Staff Interview: Paul Skiff

posted by October 27, 2016

Paul Skiff

As part of the new myCAA campaign where we ask our members to share with us what CAA means to them, we thought it also makes sense to share with our members more about ourselves at CAA. In this spirit, every few weeks we will post an interview with a staff member at CAA. We want our members to know who we are also.

Our first interview in the series is with Paul Skiff, assistant director for Annual Conference.

How long have you worked at CAA?

Seventeen years.

What do you do at CAA?

I handle all space use for the Annual Conference: facility specification and coordinating with facility personnel, logistics, service providers, production, marketing, and sponsorships for the Book and Trade Fair, receptions, tours, onsite direction, and the task of working up budgets for all of this. Essentially I set up the arrangements that enable us at CAA to coordinate everyone and everything into and out of the conference.

What does CAA mean to you?

CAA is a leading international organization promoting visual art and culture in a way that has direct impact on society. The conference brings together the membership, along with related professions, for a large public event that gives a high profile to the cultural sector of the host city and contributes to defining the forward direction of culture in general.

Can you talk about one of your favorite member moments?

Too many to mention, really. CAA members are so frequently a great pleasure to work with no matter what the situation. At its base the organization is a collective, and that really guides so much of what members bring.

What do you like best about the arts and working in the arts?

Art, and culture in general, provides a basis for unity across social, cultural, national, and political boundaries. In the urban culture of the United States, cultural practice is seen as an open forum with authority to comment upon—and provide a way for coping with—the prevailing conditions of the time. Applied this way, cultural practices have as their main goal establishment of a democratizing equality. What I like about one part of the particular work I do in the arts with CAA is that my efforts serve to create opportunities for thousands of people involved in art and culture. Over my time working with CAA, this has amounted to providing a wide variety of opportunities for literally tens of thousands of people involved with art and culture.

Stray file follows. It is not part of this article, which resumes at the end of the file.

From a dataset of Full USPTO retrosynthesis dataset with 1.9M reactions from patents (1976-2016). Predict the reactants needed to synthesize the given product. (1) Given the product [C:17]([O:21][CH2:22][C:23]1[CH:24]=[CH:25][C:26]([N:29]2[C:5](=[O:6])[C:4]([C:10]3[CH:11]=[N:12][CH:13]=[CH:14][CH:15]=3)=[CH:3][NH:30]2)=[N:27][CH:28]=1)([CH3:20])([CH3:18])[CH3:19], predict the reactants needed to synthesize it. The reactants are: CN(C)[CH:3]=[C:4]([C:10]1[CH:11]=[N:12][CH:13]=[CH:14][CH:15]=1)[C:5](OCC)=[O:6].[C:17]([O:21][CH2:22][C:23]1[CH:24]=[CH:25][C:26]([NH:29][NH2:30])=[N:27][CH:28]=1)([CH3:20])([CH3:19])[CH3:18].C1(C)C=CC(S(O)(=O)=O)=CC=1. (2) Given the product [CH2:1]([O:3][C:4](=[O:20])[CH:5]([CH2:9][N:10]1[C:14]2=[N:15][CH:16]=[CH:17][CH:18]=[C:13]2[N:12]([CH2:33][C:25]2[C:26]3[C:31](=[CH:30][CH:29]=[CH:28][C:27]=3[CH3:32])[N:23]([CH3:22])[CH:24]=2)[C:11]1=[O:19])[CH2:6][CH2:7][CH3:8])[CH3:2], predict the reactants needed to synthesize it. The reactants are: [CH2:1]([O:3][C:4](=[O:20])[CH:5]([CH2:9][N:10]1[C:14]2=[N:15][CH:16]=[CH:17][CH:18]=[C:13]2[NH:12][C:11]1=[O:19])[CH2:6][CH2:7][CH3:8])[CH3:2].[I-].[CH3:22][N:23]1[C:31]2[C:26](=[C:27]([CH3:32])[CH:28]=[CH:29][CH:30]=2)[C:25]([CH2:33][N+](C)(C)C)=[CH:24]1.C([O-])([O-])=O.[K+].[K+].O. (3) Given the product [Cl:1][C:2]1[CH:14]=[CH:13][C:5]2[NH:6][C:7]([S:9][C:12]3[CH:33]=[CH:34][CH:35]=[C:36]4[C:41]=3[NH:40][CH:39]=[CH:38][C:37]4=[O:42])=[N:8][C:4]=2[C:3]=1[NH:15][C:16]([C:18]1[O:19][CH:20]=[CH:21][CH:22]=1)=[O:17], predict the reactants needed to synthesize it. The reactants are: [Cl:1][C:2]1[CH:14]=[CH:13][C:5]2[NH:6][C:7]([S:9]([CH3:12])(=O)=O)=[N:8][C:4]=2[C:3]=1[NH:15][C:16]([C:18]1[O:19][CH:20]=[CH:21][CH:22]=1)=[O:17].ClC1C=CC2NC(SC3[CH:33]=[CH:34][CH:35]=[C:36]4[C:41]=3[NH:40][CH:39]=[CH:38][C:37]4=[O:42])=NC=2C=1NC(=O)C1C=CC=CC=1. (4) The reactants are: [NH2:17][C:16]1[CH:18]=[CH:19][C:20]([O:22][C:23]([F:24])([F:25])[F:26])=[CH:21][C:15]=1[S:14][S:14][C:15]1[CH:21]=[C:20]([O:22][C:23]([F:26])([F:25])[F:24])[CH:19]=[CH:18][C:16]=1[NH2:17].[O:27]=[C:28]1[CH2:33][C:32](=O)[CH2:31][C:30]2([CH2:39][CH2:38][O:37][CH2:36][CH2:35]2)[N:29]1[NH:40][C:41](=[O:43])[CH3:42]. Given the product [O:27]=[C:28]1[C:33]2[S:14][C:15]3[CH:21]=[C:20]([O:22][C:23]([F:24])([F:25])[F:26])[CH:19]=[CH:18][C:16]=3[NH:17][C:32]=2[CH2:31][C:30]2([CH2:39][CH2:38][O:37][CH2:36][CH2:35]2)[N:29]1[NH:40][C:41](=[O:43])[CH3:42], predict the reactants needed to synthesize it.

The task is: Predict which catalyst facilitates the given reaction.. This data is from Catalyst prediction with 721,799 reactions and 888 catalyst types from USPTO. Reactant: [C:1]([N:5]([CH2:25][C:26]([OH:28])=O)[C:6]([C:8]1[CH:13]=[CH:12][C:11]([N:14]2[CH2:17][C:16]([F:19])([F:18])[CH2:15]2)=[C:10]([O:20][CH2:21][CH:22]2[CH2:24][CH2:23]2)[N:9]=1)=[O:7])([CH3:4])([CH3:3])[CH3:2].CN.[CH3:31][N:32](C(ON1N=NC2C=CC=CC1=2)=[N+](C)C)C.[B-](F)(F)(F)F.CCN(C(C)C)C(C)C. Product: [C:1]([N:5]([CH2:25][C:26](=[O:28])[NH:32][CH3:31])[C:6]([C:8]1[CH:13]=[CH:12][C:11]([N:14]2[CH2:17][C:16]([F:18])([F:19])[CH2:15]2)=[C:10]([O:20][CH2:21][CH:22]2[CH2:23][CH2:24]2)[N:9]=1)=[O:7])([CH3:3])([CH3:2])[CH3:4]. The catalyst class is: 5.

Do you have a favorite moment from the Annual Conference each year?

The closing celebration for department staff after sessions conclude on the last day of the conference, when a year’s worth of hard work is complete and you know thousands of people had a pleasurable and fulfilling experience.

Video capture of Paul Skiff’s performance Blood Circle

What have your most recent performances consisted of?

My most recent performances have been straightforward presentations of texts and poetry spoken live, often with supplemental sound, and mostly presented for community-based cultural organizations with a vision for preserving, promoting, and strengthening local culture.

How do you feel about the differences between your art performed live or recorded on tape?

My live performance often incorporates recorded sound and images, so it is not that easy to separate the two modes of presentation. But to consider electronically recorded material separately, there is of course a vast difference with regard to the resultant sensory phenomenon. The main strength of actual live, spoken work is its generative quality, its immediacy, and its ability to create a “hearership” that can challenge existing listening institutions. With electronically recorded sound and/or images you have the rather endlessly deep toolbox of technology, which mostly amounts to applying exaggeration and distortion to live forms, and playing with time, as well as simply preserving information for transmission. I’m not saying anything profound by that, of course. Applying technology to a live performance enables an extension and transformation of form that allows for many different and new ways to present the work, seek a broader audience, and invent ever more creative solutions.

The creation of electronic information along with storage and retrieval is the most expansive creative environment for us now. At this point in our history telelectricentrism is second nature. Humanity has adapted to this so that forms of experience based on electronic image and sound increasingly dominate everyday life. We are still discovering how this is an asset and liability. It has mixed results and risky implications for our ability to really communicate. But in this for me is a great and absorbing task of applying these distorting and exaggerating technologies to instill acts of rehumanizing our culture. It’s kind of like taking something inherently dangerous and reshaping or repurposing it to provide pleasure, fulfillment, and a greater sense of shared well-being—not to mention preserving and strengthening our sense of self-worth.